Traditional international trade principles contemplate that the restrictions would not apply with respect to disposition of systems into which the exported item is incorporated. Normally, the end use of the item has been considered to be incorporation of the item into the system, at which time the item comes no longer to exist as a tradeable item.
Nonetheless, BIS has indicated that a supplier requires a license to supply an item to any destination worldwide if the supplier has “knowledge” (including reason to know) that the item will be incorporated into a non-U.S. made system devoted to a restricted end use in a country covered by the end use restrictions.
For purposes of the SME end use controls, back-end steps such as assembly, testing or packaging “that do not alter the integrated circuit technology level” are excluded from the definition of “production.” In effect, supply of items subject to the EAR for back-end production is not restricted by the special SME end use controls. Moreover, the scope of items subject to the SME end use control was scaled back from all items subject to the EAR to items subject to the EAR and specified on the Commerce Control List (i.e., excluding EAR99 items).
The October 2022 regulations tied China’s procurement and production of advanced semiconductors, SME and advanced computing items to weapons of mass destruction-related end uses. They also imposed restrictions on certain activities of U.S. persons relating to items not subject to the EAR. Under the October 2022 regulations, these support-activity restrictions applied only with respect to China. The new regulations expand the scope of these restrictions to China and other arms-embargoed countries.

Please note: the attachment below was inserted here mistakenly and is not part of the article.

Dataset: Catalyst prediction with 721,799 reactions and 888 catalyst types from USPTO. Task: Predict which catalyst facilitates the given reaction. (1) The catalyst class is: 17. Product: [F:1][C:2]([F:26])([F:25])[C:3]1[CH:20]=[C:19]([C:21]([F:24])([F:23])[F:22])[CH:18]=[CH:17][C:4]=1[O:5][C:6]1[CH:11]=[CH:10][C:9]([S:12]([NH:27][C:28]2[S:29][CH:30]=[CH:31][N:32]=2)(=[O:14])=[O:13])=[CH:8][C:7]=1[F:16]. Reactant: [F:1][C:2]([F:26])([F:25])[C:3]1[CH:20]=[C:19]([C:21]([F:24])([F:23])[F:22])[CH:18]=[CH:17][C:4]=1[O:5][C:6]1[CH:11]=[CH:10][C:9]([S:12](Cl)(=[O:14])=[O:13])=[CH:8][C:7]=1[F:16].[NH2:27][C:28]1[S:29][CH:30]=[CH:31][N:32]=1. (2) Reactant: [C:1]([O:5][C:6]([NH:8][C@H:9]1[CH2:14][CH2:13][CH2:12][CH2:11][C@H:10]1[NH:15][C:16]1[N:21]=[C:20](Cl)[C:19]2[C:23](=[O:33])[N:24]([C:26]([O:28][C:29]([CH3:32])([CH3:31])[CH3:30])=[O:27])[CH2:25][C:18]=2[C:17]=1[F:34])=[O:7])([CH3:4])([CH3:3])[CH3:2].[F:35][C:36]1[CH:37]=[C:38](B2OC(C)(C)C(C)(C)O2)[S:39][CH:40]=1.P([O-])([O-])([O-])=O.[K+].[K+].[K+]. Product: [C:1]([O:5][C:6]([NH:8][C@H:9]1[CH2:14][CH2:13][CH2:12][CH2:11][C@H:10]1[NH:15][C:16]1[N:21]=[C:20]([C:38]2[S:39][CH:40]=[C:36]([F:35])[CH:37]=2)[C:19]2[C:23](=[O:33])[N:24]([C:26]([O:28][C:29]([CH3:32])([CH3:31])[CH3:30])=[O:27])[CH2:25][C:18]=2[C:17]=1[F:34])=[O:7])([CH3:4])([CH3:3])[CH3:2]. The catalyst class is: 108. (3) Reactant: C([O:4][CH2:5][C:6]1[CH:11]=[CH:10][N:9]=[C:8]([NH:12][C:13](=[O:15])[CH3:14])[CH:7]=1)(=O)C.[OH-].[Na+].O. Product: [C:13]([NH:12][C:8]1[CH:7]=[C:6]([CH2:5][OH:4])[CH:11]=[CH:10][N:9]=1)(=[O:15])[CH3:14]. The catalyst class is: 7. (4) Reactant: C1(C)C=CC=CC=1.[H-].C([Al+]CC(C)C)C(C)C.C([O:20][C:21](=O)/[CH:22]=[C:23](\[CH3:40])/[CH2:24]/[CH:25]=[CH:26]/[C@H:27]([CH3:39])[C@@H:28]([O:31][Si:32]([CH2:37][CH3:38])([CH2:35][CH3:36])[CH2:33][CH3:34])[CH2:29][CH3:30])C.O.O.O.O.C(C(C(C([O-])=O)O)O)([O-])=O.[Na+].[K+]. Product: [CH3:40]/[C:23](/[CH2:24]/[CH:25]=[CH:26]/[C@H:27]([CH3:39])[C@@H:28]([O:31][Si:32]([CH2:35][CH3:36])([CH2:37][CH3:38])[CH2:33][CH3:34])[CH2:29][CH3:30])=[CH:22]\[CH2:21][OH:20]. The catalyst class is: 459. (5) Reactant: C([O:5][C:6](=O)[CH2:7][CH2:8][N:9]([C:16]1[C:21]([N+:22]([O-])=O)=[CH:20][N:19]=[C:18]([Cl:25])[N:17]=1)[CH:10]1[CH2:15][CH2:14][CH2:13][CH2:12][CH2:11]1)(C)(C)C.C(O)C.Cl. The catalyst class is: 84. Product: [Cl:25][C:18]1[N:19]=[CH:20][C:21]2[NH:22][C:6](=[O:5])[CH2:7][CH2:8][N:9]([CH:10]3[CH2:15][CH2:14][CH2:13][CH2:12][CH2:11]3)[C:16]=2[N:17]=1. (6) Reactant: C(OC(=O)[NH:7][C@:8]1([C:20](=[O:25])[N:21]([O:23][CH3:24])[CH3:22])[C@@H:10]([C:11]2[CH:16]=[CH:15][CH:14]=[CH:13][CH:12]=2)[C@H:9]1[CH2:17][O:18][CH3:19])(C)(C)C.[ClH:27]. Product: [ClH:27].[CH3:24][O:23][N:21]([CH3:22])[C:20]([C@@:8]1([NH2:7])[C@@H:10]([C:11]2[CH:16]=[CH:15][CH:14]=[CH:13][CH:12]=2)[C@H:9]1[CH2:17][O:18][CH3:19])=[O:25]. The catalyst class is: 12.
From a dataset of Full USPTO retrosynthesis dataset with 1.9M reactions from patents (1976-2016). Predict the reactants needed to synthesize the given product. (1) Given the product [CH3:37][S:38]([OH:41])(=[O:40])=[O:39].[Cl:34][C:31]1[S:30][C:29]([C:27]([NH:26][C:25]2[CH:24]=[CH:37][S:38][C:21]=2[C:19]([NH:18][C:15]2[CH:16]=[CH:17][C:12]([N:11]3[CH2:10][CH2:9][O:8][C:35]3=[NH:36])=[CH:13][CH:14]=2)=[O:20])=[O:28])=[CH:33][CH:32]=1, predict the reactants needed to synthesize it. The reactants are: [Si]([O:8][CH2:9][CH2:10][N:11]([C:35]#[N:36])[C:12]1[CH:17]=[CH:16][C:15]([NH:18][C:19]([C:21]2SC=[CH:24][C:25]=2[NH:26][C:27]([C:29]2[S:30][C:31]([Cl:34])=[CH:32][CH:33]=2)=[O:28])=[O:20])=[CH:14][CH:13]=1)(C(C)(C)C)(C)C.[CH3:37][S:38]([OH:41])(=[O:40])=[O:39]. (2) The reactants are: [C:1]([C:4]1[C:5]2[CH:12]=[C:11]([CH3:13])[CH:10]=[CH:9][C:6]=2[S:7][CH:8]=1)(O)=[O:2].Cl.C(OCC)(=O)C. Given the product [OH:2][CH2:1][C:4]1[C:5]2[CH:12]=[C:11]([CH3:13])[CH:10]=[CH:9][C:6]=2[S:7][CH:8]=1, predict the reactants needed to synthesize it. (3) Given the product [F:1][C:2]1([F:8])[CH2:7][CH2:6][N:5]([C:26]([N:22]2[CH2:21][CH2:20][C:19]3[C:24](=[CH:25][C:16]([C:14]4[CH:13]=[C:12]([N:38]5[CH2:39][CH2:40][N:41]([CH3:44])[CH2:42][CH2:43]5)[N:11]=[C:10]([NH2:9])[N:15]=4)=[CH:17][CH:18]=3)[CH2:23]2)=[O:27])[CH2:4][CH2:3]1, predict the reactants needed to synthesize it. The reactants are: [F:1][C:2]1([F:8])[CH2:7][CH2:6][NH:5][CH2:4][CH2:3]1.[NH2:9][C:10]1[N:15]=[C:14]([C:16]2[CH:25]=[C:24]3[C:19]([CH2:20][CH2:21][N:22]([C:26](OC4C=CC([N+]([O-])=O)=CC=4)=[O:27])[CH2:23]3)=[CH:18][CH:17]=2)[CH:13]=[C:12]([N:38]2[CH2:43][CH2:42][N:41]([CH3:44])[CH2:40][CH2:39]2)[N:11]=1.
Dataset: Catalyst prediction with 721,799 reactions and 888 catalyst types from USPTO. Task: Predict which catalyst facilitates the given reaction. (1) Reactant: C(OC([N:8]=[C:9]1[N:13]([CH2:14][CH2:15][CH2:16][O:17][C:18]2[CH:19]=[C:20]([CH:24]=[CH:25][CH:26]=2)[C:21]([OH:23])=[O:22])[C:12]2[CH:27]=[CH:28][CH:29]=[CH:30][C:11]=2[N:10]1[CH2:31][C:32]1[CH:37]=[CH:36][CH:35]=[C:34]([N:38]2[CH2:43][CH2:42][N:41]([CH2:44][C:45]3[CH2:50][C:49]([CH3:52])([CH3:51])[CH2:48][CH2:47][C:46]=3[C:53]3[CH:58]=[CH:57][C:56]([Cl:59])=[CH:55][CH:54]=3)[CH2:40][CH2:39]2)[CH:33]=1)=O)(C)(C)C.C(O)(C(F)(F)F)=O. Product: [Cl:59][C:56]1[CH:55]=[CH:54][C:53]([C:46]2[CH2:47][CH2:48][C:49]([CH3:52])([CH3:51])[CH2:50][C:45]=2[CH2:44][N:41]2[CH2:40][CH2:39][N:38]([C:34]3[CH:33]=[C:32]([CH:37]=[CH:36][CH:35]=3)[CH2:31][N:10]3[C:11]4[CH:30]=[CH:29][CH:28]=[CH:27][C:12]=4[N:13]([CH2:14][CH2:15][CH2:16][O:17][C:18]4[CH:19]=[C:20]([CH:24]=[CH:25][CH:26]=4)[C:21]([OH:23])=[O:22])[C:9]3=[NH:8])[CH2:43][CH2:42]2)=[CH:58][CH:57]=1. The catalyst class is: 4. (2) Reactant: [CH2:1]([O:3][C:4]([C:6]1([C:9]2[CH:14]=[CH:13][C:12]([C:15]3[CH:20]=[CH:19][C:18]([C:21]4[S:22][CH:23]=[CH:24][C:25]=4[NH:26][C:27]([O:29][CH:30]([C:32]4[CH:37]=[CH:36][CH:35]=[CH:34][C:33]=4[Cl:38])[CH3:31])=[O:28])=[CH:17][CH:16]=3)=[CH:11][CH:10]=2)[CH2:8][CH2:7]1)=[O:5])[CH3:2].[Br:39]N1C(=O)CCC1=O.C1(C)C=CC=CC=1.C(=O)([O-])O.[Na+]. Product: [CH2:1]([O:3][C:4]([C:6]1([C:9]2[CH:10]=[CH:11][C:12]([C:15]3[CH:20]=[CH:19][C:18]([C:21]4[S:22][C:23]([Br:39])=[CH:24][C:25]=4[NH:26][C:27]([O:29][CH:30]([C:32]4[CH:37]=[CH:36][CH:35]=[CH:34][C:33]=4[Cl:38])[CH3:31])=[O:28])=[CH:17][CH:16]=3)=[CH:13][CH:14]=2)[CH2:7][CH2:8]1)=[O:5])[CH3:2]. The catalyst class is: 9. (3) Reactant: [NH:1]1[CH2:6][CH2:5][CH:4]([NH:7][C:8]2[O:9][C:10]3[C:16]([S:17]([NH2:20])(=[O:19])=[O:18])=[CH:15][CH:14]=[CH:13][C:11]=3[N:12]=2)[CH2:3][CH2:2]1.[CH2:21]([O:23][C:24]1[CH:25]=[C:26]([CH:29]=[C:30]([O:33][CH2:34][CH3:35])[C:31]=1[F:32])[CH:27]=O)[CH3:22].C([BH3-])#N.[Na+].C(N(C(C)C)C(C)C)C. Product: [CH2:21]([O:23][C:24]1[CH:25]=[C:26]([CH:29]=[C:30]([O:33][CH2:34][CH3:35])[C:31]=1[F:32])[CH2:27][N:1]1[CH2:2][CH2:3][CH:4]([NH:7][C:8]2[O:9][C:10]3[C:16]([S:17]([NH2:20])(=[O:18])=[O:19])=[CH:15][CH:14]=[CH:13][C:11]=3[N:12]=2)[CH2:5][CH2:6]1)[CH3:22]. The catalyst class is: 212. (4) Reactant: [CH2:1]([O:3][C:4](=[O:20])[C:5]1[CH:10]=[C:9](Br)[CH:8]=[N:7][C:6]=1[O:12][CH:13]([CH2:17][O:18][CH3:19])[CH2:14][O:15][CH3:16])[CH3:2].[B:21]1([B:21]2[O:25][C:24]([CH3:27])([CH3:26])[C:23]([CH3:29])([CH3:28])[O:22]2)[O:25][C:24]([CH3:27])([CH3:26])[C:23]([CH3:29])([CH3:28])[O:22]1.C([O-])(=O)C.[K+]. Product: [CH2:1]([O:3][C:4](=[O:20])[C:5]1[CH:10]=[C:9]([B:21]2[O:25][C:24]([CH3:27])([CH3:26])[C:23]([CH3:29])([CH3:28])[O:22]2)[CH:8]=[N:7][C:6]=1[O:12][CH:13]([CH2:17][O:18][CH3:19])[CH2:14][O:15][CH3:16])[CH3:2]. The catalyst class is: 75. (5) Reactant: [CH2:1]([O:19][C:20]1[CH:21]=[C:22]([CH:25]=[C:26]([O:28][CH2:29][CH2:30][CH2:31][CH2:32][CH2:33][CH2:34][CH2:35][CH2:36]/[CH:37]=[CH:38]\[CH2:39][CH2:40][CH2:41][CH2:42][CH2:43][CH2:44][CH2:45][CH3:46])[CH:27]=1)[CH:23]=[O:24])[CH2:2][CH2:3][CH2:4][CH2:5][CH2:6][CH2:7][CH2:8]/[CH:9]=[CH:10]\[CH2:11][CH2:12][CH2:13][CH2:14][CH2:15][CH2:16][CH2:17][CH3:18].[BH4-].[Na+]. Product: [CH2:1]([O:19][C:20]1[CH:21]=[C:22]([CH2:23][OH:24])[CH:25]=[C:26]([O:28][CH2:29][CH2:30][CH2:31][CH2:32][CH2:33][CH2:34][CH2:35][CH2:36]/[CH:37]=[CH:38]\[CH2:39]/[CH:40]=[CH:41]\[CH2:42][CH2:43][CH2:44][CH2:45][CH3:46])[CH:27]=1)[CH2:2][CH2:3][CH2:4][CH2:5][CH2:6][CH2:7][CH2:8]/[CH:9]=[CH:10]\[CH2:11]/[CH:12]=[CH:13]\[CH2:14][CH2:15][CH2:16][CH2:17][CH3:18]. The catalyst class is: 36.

In another respect, however, the new regulations reduce the scope of U.S. person controls in response to industry concerns regarding the impact on U.S. persons employed at non-U.S. semiconductor companies (and especially those of certain U.S. allies and partners). The new regulations establish that the support restrictions do not apply to natural U.S. persons (meaning U.S. citizens and permanent residents and persons located in the United States) who are employed or working on behalf of a company headquartered in the United States or a Country Group A:5 or A:6 country and not majority-owned by an entity headquartered in China or another arms-embargoed country.
The new regulations create two temporary general licenses valid through December 31, 2025.
Neither new temporary general license may be used for the development or production of semiconductor production, inspection or testing equipment in China or another arms-embargoed country if the development or production activity is performed at the direction of an entity headquartered in any such location.